Francisco Cordero "Earns" Another Save for the Cincinnati Reds

Cliff EasthamSenior Writer IIApril 10, 2010

CINCINNATI - JULY 19:  Francisco Cordero #48 of the Cincinnati Reds throws a pitch during the game against the Milwaukee Brewers at Great American Ball Park on July 19, 2009 in Cincinnati, Ohio.  (Photo by Andy Lyons/Getty Images)
Andy Lyons/Getty Images

Coco Cordero is already in mid-season form.

Wait a minute, that is not a good thing, at least not in my mind.

As he did countless times last year, he was called on in the ninth to protect a lead, this time two runs.

He pitched horribly and yet was rewarded with a save. Show me some justice!

If you check the box score you will see his line is anything but good. One inning, one earned run, three hits and a home run. The game ended with the bases loaded.

Is that what the Reds are paying him multi-millions for? Last year it was over $12M, I am not sure what his compensation is this year.

Micah Owings pitched a beautiful three innings, allowing just one hit, with two strikeouts. He deserved the win, and yet he was just a heartbeat away from not getting it because of a half-assed closing performance.

Somebody help me. Why should a man get rewarded for pitching like crap?

Should there be higher standards for closers than to just reward them with a big "S"?

I believe so.

Currently if a pitcher comes in with a lead of one-to-three runs, he is credited with a save if he doesn't blow the lead.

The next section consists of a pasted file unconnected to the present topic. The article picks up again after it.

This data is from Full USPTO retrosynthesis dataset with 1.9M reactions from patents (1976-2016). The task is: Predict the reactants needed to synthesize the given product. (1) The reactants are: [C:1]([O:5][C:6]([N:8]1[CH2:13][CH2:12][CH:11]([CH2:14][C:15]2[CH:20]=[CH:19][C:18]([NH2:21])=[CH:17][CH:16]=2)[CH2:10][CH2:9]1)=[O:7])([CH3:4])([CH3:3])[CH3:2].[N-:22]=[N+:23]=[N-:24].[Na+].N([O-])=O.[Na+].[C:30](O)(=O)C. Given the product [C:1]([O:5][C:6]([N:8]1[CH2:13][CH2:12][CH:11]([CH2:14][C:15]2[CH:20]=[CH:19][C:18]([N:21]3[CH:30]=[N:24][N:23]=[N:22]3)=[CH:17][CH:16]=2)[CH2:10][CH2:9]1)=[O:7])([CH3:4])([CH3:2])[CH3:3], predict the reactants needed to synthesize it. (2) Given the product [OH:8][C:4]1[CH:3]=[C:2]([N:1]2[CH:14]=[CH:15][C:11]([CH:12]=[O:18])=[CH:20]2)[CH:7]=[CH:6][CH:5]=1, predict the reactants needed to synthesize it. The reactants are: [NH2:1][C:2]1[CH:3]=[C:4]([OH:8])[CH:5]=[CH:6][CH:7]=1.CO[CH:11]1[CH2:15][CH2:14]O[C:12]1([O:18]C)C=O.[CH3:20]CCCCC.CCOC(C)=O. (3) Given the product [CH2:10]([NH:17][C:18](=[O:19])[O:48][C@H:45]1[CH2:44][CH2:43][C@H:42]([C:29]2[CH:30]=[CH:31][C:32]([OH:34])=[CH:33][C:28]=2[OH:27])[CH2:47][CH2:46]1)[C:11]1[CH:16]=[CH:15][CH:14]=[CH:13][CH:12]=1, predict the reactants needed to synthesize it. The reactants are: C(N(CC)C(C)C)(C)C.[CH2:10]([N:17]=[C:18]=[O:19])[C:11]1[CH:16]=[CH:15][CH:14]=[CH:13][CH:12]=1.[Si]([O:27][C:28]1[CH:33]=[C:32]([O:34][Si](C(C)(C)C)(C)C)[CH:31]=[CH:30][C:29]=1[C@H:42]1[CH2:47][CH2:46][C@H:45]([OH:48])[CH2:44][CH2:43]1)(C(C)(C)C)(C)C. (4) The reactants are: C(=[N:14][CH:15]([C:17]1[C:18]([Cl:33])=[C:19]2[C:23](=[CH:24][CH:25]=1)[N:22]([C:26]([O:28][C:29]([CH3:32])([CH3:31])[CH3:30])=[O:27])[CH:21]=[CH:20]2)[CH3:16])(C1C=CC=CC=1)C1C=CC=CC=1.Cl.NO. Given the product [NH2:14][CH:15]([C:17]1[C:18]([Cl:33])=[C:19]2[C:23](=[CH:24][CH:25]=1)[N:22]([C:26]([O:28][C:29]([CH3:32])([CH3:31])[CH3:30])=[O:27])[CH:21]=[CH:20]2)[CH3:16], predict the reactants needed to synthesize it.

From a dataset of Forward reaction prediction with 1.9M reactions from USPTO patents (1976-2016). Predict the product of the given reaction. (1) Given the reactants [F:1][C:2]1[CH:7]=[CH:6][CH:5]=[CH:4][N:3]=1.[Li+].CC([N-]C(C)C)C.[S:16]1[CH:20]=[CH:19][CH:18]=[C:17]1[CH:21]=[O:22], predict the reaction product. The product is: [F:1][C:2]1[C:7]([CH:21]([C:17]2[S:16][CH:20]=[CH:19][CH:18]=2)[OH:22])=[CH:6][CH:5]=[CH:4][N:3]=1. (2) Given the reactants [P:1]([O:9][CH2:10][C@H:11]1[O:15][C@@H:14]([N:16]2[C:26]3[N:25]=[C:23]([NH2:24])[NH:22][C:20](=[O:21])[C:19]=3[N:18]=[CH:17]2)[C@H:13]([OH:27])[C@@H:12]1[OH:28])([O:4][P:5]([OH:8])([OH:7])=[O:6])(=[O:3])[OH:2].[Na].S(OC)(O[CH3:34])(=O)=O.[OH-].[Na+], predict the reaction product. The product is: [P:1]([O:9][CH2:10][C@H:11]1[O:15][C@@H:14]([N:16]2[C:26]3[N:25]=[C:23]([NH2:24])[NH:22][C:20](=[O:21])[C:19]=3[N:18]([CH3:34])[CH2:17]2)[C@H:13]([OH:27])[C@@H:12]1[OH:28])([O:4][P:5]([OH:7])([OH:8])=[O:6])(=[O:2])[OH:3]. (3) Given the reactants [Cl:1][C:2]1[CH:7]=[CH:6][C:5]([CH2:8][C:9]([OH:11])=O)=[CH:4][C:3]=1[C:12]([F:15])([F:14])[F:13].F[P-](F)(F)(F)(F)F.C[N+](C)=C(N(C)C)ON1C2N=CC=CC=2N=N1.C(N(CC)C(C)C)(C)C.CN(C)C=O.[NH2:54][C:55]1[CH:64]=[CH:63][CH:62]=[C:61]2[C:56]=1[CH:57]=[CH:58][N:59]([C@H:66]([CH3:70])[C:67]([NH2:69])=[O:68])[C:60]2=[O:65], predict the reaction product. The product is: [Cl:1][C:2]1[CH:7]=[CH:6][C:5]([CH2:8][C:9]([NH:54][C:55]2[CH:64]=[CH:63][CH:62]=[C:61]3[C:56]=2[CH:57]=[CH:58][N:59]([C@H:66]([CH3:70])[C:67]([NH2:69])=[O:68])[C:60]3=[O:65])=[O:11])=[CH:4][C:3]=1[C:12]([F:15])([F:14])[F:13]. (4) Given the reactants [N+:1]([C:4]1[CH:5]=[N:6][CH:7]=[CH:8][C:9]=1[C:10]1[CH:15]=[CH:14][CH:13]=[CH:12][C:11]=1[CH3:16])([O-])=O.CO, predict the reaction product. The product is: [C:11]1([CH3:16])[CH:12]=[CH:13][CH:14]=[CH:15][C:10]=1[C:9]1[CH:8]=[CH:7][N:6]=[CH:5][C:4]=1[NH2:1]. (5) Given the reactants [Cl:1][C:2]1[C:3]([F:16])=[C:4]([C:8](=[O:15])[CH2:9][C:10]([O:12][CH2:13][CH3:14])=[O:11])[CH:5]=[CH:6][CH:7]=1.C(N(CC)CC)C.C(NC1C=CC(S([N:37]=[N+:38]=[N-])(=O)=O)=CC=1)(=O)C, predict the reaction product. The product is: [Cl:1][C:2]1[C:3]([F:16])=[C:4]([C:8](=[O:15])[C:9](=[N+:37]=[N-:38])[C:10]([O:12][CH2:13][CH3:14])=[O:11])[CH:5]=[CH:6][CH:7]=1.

That is a lot of room for error.

A closer can come in leading 5-1, and can get knocked all over the diamond and allow the opposing team to come back and make it close at 5-4. The game ends and the closer gets high fives and knuckle bumps all the way to the dugout, not to mention the all important save.

Cordero is by most accounts one of the best closers in the game, yet I cringe every time I see him on the mound.

I haven't done the proper research, but I am pretty sure it would take at least two hands to count the times in 2009 he either got the loss or delivered a less than acceptable performance to earn a save.

Don't look for a closer in hardly any other circumstance than a winning one in the ninth inning, They are far too valuable, kind of like a stud being alone until the moment of consummation.

Another method of evaluating closers needs to be discovered. I don't know what it should be, but certainly more than giving them a three or four-run cushion before they even throw a pitch. Any ideas?